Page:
success failure

If You’re Failing, You’re Doing Ok

During one piano recital I was so nervous that as soon as my fingers hit the keys, I completely forgot how to play. I was just pushing at keys – at that moment I was blind, the music infront of me meant nothing, and my fingers were temporarily disconnected from my hand. I was lost. Nevertheless, I tried again. My second attempt didn’t fare well either. I tried again, and again, and finally I got to playing my piece. It would have been much easier, and much less embarrassing to have left. My parents, peers, and teachers were in the audience, waiting to hear what the many years of piano lessons had left me with. When I finished my piece, I bowed, and walked back to them musicians room. It was grim, but at one point my friend came up to me and said, “if that was me I would have just left, but you actually stayed there until you got it right.” After that my music teacher and piano teacher said the same thing. Had I …

job interview techniques

How Science Says You Can Ace a Job Interview

What kinds of techniques do you employ when in a job interview? From the clothes we wear, to how easy our names are to pronounce, there are many factors for success that are considered when being interviewed. But science says that our voice is something that we really need to pay attention to. New research has found that a person’s intellect, amiability and thoughtfulness is conveyed and perceived through their voice, rather than through text. The study entitled, The Sound of Intellect: Speech Reveals a Thoughtful Mind, Increasing a Job Candidate’s Appeal, by Juliana Schroeder and Nicholas Epley, conducted experiments where a group of MBS students composed both verbal and written elevator pitches to hypothetical employers. The results were unanimous across the experiments: from video to transcripts – evaluators – which included practicing recruiters – who listened to job pitches were consistently more interested in hiring the candidates than were evaluators who read identical transcriptions. Voice impressed evaluators so much so, that a more positive impression of candidates was formed, and were rated as more likeable. It was believed …

Outsiders and Creative Thinking | Warhol’s Children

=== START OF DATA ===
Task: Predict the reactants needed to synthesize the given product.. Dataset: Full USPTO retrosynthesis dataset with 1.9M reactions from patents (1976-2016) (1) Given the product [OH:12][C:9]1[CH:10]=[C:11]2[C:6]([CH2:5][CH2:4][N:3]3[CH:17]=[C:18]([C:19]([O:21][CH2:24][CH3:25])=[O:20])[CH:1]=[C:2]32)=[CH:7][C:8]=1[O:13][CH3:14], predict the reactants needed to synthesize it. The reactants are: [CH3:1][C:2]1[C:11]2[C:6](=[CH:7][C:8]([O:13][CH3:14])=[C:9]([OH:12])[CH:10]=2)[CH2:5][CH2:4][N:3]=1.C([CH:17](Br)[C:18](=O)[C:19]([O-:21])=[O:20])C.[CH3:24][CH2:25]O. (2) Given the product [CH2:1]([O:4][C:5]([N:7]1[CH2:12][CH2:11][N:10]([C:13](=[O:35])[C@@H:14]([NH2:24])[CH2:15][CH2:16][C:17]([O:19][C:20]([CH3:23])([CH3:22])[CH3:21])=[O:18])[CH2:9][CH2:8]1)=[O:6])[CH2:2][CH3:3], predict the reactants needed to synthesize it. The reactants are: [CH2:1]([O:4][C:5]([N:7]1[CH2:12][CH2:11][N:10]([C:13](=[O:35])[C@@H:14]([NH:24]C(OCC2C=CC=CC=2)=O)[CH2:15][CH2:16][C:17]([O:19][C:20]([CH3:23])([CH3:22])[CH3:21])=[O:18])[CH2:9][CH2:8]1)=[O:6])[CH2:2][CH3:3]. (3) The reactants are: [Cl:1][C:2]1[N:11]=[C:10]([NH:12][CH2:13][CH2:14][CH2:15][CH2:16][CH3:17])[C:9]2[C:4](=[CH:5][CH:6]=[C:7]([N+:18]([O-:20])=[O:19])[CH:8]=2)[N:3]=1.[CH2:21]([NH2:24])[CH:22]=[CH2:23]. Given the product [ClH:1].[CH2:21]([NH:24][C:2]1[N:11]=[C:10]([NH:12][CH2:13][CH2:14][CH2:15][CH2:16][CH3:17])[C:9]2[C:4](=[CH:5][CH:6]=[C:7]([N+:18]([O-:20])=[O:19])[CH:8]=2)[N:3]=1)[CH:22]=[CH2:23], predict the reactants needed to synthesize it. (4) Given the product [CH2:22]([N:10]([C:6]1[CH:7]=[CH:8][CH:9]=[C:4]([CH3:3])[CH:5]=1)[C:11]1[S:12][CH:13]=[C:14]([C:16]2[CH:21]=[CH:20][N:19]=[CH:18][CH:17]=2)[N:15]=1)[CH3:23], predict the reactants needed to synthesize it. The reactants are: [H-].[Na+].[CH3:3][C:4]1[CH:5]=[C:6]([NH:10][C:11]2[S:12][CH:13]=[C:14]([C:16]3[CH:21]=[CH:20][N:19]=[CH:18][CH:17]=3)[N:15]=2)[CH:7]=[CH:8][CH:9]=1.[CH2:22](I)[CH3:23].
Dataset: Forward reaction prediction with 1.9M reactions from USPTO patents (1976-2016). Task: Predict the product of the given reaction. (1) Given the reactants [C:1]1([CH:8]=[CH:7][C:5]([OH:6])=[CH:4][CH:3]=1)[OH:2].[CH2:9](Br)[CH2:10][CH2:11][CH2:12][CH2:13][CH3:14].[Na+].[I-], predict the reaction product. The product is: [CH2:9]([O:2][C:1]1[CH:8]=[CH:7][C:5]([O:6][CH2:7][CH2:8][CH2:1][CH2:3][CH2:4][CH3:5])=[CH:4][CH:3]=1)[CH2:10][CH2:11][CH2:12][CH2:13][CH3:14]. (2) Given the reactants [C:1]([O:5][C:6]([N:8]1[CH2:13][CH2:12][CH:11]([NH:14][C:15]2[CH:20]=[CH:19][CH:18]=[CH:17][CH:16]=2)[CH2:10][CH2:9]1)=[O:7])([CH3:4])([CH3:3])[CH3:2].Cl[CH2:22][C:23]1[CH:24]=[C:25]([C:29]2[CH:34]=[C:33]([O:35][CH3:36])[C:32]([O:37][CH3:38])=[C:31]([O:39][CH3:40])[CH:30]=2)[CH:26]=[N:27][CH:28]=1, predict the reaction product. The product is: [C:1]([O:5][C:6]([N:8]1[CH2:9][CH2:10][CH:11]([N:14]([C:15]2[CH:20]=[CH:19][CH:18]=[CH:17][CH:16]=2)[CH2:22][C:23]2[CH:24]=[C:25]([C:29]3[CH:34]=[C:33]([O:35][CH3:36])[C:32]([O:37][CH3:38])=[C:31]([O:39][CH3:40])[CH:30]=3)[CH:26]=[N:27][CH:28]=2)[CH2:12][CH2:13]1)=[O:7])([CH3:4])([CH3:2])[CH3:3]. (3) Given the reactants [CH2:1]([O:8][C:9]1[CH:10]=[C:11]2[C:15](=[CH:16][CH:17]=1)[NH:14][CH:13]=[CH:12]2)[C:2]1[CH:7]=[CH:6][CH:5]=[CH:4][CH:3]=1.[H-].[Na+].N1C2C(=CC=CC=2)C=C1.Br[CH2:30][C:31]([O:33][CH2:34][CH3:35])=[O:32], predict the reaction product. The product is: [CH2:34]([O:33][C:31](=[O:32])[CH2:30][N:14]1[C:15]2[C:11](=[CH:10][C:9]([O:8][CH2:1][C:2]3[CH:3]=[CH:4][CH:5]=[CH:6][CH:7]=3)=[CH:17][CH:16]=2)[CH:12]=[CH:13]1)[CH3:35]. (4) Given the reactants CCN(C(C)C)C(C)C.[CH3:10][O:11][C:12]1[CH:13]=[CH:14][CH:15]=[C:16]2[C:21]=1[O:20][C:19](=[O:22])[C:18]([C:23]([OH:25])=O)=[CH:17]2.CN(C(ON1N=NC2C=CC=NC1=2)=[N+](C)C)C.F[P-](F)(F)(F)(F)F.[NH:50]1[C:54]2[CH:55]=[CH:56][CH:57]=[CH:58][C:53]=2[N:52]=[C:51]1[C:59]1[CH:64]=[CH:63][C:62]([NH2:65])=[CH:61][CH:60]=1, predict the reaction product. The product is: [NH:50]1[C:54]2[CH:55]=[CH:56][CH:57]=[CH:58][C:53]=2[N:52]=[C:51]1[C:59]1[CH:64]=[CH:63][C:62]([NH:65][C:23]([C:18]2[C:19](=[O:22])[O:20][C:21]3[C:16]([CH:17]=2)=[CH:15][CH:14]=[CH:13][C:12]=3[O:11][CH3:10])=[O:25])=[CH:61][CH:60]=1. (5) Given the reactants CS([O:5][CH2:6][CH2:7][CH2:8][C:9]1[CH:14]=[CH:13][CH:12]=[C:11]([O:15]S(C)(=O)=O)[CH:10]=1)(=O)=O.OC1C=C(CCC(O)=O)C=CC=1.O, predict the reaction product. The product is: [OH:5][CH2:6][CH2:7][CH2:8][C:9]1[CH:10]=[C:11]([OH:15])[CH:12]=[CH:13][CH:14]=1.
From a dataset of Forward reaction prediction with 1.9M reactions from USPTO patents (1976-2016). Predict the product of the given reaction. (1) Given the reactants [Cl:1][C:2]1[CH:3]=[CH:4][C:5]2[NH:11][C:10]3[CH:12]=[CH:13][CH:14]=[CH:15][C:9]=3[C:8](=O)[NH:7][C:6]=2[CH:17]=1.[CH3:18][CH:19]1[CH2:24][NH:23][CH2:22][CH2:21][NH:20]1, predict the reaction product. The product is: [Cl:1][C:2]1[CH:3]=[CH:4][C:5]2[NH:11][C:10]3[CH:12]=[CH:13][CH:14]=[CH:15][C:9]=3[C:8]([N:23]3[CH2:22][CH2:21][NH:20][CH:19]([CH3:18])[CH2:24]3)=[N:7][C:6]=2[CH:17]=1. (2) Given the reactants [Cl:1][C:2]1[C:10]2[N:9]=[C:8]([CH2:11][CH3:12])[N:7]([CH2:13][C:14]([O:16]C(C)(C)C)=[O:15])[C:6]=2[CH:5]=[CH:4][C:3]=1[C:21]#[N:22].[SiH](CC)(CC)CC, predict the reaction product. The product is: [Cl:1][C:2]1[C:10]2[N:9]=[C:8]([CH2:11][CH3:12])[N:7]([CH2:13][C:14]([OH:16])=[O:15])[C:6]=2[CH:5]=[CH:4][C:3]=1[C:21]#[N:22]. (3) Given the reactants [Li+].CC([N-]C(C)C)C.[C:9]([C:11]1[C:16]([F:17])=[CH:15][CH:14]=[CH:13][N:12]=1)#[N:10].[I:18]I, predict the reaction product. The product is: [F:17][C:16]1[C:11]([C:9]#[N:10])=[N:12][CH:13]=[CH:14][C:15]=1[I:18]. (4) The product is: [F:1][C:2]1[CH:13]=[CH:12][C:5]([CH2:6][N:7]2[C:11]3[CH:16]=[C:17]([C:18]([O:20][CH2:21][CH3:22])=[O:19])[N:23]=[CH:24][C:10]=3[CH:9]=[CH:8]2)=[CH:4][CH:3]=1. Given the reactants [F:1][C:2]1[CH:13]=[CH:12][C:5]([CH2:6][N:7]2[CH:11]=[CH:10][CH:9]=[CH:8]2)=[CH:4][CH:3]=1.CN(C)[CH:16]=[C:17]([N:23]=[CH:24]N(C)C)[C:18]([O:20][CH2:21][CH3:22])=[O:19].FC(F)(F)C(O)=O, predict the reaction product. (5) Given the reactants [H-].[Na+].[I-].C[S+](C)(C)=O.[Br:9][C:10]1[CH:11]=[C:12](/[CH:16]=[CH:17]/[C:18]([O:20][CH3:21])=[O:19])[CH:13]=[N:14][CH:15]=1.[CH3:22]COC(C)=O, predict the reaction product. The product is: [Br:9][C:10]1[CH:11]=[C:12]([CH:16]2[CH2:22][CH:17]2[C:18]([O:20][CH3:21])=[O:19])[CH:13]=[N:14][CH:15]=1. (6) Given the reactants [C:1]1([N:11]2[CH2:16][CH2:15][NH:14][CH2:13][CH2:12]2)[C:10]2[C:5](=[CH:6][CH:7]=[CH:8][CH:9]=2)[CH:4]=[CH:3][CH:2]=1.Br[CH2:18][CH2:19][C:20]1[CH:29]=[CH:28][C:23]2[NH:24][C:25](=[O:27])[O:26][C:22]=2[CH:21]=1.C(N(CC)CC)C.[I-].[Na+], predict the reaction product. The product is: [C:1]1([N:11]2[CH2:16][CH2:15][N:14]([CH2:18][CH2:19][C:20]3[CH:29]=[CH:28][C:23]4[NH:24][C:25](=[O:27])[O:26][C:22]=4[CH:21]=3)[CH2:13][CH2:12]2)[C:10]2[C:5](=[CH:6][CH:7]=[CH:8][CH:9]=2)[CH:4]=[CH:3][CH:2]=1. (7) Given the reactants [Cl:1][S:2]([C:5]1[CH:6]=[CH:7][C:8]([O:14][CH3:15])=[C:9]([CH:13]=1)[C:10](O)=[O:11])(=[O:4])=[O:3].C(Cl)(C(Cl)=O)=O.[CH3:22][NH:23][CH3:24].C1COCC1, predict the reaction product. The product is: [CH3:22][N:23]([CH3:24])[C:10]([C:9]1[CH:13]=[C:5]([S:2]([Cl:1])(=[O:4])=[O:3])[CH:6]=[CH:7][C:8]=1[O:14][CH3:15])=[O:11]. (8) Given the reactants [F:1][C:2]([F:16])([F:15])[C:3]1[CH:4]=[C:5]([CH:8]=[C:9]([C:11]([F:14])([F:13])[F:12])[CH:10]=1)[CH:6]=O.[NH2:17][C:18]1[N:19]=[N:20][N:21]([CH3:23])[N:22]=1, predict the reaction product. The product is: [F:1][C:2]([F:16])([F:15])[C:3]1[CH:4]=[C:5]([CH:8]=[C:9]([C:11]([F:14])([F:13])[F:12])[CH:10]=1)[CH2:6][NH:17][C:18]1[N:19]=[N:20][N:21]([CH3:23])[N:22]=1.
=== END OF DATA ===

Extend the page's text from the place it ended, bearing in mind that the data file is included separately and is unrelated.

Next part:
In a 2012 study it was found that social rejection propels creativity for those with an independent self-concept. That is, people who place less of a premium on sharing more similarities with major social groups, rather than opting for a more individualistic approach. 3 studies were conducted. In the first, participants were rejected outright and informed they had to work on their tasks individually. They then indicated how they felt (pretty rejected). In the second rejection was primed by requiring students to circle pronouns (“I”, “my”) and vice versa for the interdependent version (“We”, “our”). Results showed that the participants who had an independent self-concept, and who were rejected, produced more creative responses for their test, more so than included participants. The final study showed how these variables influence idea generation by completing a space alien drawing — the more the drawing diverted from conventional structures (nose in the middle of the face etc), the more creative. Again, independent thinkers generated more creative drawings following rejection, than following inclusion. “Rejection relative to inclusion appears to …

The Empathy Deficit and Books: Why Reading Books Can Make Us Better People | Warhol’s Children

In 1909 psychologist Edward Titchener introduced the term empathy into the English language as the translation of the German term Einfühlung, meaning “feeling into”. At this time in the 19th century, however, the term pertained to the thinking of philosophical aesthetics. Romantic thinkers viewed empathy as one’s ability to “feel into” nature and art, proposing that it was a remedy for the scientific attitude of impassively dissecting nature into its elements. It was then the work of Professor Theodor Lipps which transformed empathy from a concept of philosophical aesthetics into a more psychological concept.